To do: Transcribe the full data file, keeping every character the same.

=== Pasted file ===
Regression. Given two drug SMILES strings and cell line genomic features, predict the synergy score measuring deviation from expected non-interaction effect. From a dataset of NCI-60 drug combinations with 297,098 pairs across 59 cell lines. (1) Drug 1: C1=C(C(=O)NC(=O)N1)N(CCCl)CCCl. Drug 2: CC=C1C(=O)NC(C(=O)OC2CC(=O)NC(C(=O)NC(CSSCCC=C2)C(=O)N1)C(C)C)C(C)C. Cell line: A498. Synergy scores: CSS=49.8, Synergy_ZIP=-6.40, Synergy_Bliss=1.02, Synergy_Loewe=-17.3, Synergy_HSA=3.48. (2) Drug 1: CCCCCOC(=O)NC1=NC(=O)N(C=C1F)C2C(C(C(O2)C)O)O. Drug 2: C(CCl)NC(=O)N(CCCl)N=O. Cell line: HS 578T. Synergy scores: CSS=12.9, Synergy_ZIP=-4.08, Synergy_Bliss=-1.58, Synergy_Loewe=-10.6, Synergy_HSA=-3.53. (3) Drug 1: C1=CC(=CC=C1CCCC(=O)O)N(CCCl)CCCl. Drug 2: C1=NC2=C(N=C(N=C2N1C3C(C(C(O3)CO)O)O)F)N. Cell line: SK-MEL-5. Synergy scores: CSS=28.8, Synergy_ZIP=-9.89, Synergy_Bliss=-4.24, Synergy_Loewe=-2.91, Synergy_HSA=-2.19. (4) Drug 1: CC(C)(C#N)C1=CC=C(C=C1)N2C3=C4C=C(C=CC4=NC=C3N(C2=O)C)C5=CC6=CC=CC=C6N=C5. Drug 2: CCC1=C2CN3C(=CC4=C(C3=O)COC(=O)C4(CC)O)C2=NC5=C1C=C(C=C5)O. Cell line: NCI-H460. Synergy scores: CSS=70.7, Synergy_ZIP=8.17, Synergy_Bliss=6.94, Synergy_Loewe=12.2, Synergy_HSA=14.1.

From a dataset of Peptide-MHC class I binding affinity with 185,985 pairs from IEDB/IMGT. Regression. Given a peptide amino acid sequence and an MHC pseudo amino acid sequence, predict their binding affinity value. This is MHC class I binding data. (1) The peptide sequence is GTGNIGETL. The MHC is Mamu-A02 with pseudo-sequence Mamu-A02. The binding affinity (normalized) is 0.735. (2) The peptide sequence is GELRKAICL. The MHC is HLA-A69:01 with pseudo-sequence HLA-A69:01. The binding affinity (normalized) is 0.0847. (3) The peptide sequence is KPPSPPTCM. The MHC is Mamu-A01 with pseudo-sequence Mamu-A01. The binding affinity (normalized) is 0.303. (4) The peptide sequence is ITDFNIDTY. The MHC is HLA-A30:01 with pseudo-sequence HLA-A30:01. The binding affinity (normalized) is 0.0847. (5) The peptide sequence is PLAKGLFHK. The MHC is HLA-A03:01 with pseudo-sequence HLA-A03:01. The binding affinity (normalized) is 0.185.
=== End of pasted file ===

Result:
Regression. Given two drug SMILES strings and cell line genomic features, predict the synergy score measuring deviation from expected non-interaction effect. From a dataset of NCI-60 drug combinations with 297,098 pairs across 59 cell lines. (1) Drug 1: C1=C(C(=O)NC(=O)N1)N(CCCl)CCCl. Drug 2: CC=C1C(=O)NC(C(=O)OC2CC(=O)NC(C(=O)NC(CSSCCC=C2)C(=O)N1)C(C)C)C(C)C. Cell line: A498. Synergy scores: CSS=49.8, Synergy_ZIP=-6.40, Synergy_Bliss=1.02, Synergy_Loewe=-17.3, Synergy_HSA=3.48. (2) Drug 1: CCCCCOC(=O)NC1=NC(=O)N(C=C1F)C2C(C(C(O2)C)O)O. Drug 2: C(CCl)NC(=O)N(CCCl)N=O. Cell line: HS 578T. Synergy scores: CSS=12.9, Synergy_ZIP=-4.08, Synergy_Bliss=-1.58, Synergy_Loewe=-10.6, Synergy_HSA=-3.53. (3) Drug 1: C1=CC(=CC=C1CCCC(=O)O)N(CCCl)CCCl. Drug 2: C1=NC2=C(N=C(N=C2N1C3C(C(C(O3)CO)O)O)F)N. Cell line: SK-MEL-5. Synergy scores: CSS=28.8, Synergy_ZIP=-9.89, Synergy_Bliss=-4.24, Synergy_Loewe=-2.91, Synergy_HSA=-2.19. (4) Drug 1: CC(C)(C#N)C1=CC=C(C=C1)N2C3=C4C=C(C=CC4=NC=C3N(C2=O)C)C5=CC6=CC=CC=C6N=C5. Drug 2: CCC1=C2CN3C(=CC4=C(C3=O)COC(=O)C4(CC)O)C2=NC5=C1C=C(C=C5)O. Cell line: NCI-H460. Synergy scores: CSS=70.7, Synergy_ZIP=8.17, Synergy_Bliss=6.94, Synergy_Loewe=12.2, Synergy_HSA=14.1.

From a dataset of Peptide-MHC class I binding affinity with 185,985 pairs from IEDB/IMGT. Regression. Given a peptide amino acid sequence and an MHC pseudo amino acid sequence, predict their binding affinity value. This is MHC class I binding data. (1) The peptide sequence is GTGNIGETL. The MHC is Mamu-A02 with pseudo-sequence Mamu-A02. The binding affinity (normalized) is 0.735. (2) The peptide sequence is GELRKAICL. The MHC is HLA-A69:01 with pseudo-sequence HLA-A69:01. The binding affinity (normalized) is 0.0847. (3) The peptide sequence is KPPSPPTCM. The MHC is Mamu-A01 with pseudo-sequence Mamu-A01. The binding affinity (normalized) is 0.303. (4) The peptide sequence is ITDFNIDTY. The MHC is HLA-A30:01 with pseudo-sequence HLA-A30:01. The binding affinity (normalized) is 0.0847. (5) The peptide sequence is PLAKGLFHK. The MHC is HLA-A03:01 with pseudo-sequence HLA-A03:01. The binding affinity (normalized) is 0.185.